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Pet Surgeons

Veterinary Surgery

Acton Veterinary Clinic does everything in our power to keep your pet healthy. If your beloved pet requires surgery, you can depend on us for exemplary care.

Torn ACL in Dogs (Cranial Cruciate Ligament Injury)

Most people have heard of a human athlete injuring their anterior cruciate ligament, or ACL, which is one of the critical stabilizing ligaments of the knee joint.

An ACL injury is also one of the most common injuries we see in dogs. With dogs, we call the knee joint the "stifle" and their "ACL" the cranial cruciate ligament (or CCL).

Partial or full tear of the cranial cruciate ligament can happen at any age and is frequently seen in middle to large breed dogs, particularly those that are overweight. This CCL injury is similar to a torn ACL in humans.

When the cranial cruciate ligament is ruptured, the dog's knee joint becomes unstable. If left untreated, chronic instability leads to the development of arthritis and, as a result, pain. A torn cranial cruciate ligament cannot be repaired without surgery.

It is best to evaluate a patient for an ACL or CCL injury after an injection of sedation and pain medication, so the dog is relaxed, and we can manipulate the joint to demonstrate a "positive drawer test" and the presence of "tibial thrust."

If these are present, a rupture of the cranial cruciate ligament can be confirmed.

Once a torn CCL has been diagnosed, the next step is to determine which surgical cranial cruciate ligament repair procedure best suits the patient's anatomy. We make a decision based on calculations from the patient's knee joint x-rays, as well as lifestyle factors (activity levels, for example).

There are three canine ACL repair options:

1. External Capsular Repair
This was the original repair technique and essentially involves placing bands of very strong suture material around the stifle to stabilize the knee joint. This can be a good option for canine ACL repairs in smaller or less active dogs.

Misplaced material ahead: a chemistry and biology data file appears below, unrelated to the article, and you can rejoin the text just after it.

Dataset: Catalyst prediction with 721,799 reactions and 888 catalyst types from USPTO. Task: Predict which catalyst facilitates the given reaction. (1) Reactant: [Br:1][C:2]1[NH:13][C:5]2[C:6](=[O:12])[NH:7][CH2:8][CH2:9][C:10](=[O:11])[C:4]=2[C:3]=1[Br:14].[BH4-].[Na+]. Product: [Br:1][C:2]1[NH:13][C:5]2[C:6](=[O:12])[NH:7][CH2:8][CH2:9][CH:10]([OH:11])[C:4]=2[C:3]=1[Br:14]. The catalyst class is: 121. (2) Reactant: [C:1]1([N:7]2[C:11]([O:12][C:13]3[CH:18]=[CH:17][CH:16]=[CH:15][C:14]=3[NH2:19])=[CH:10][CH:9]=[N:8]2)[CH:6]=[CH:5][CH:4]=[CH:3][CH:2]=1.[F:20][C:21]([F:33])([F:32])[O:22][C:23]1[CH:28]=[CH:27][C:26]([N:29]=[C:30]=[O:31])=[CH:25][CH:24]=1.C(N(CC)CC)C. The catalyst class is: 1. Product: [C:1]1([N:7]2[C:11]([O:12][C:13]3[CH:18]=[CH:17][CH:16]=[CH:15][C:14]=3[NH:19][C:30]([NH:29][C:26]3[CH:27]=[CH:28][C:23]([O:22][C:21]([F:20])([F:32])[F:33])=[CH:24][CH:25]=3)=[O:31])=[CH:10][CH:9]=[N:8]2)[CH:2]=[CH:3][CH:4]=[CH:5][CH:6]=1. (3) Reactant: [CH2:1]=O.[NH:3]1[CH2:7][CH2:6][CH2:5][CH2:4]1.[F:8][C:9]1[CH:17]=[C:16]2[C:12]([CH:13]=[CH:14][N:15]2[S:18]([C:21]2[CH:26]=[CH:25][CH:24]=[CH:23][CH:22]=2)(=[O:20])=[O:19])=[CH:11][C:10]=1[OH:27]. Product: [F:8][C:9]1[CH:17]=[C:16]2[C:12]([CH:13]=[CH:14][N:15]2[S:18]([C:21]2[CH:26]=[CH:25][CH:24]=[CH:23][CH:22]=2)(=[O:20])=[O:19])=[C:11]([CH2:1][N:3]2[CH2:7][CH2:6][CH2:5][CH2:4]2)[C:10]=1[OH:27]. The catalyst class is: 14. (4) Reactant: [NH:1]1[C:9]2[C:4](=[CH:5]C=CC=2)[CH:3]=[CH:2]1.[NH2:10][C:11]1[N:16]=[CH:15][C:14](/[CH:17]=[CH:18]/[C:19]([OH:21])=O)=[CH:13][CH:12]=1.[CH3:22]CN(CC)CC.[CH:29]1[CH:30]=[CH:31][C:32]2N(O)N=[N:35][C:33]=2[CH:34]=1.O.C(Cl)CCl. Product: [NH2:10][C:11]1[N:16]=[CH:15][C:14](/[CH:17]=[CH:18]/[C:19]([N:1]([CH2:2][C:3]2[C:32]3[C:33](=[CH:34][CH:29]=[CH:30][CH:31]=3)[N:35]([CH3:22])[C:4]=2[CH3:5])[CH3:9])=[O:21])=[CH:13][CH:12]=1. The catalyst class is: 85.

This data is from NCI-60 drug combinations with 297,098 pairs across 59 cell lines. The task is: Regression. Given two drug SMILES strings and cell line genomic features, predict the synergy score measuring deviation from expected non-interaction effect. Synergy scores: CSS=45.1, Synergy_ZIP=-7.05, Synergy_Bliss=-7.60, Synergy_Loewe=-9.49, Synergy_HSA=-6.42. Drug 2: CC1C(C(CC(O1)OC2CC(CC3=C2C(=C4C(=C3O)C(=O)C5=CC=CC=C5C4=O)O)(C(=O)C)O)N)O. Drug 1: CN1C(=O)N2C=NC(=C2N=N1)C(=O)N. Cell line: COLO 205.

2. Tibial Tuberosity Advancement Surgery (TTA)
This procedure involves cutting the front part of the top of the tibia (the bone between the stifle and the tarsus, or ankle joint). The fragment is rotated slightly forward and upward, then held in place with a metal plate and screws. This surgery changes the forces acting on the stifle and recruits the large, powerful quadriceps muscles to keep the tibia in its normal position during standing. The TTA procedure is considered by many veterinary orthopedic surgeons to be one of the best methods for repairing a torn ACL in dogs.

3. Tibial Plateau Leveling Osteotomy (TPLO)
This technique involves cutting the back part of the top of the tibia. The fragment is rotated slightly backward and downward, then held in place with a metal plate and screws. This surgery creates a flat surface, as opposed to a sloped surface, for the femur (thigh bone) to sit on, so it does not slip backwards on the tibia during standing.

Our Expertise in Veterinary Orthopedics

Dr. Hess has performed hundreds of successful extra-capsular repairs during his career. After being trained by one of the top veterinary orthopedic surgeons in Canada, he is proud to also offer Tibial Tuberosity Advancement Surgery (TTA) for our patients.